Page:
This article includes a list of references, related reading or external links, but its sources remain unclear because it lacks inline citations. (April 2014) (Learn how and when to remove this template message)
He was known as a preacher in Brescia, Velletri, and other cities of Northern Italy. Caperolo played an important part in the religious disturbances, which arose about the year 1475, between the Franciscan provinces of Milan and Venice, and which were occasioned in great measure by the war then going on between Milan and the Venetian Republic.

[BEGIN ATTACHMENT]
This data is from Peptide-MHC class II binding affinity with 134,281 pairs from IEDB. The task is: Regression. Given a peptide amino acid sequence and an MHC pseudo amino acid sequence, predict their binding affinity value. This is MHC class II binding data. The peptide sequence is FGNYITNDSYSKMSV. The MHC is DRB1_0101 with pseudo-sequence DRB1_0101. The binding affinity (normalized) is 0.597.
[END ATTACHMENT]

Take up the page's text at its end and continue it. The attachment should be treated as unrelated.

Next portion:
Caperolo succeeded in obtaining permission from Pope Sixtus IV to separate several convents of the Venetian province from the obedience of the Observants, and to form a vicariate, which was placed under the obedience of the Conventuals, but retained the right to elect its own provincial superior. The members of the new congregation were known as Caperolani.
The death of Caperolo, however, put an end to the Caperolani as a distinct branch within the order, and the members of the new vicariate returned to the obedience of the Observants.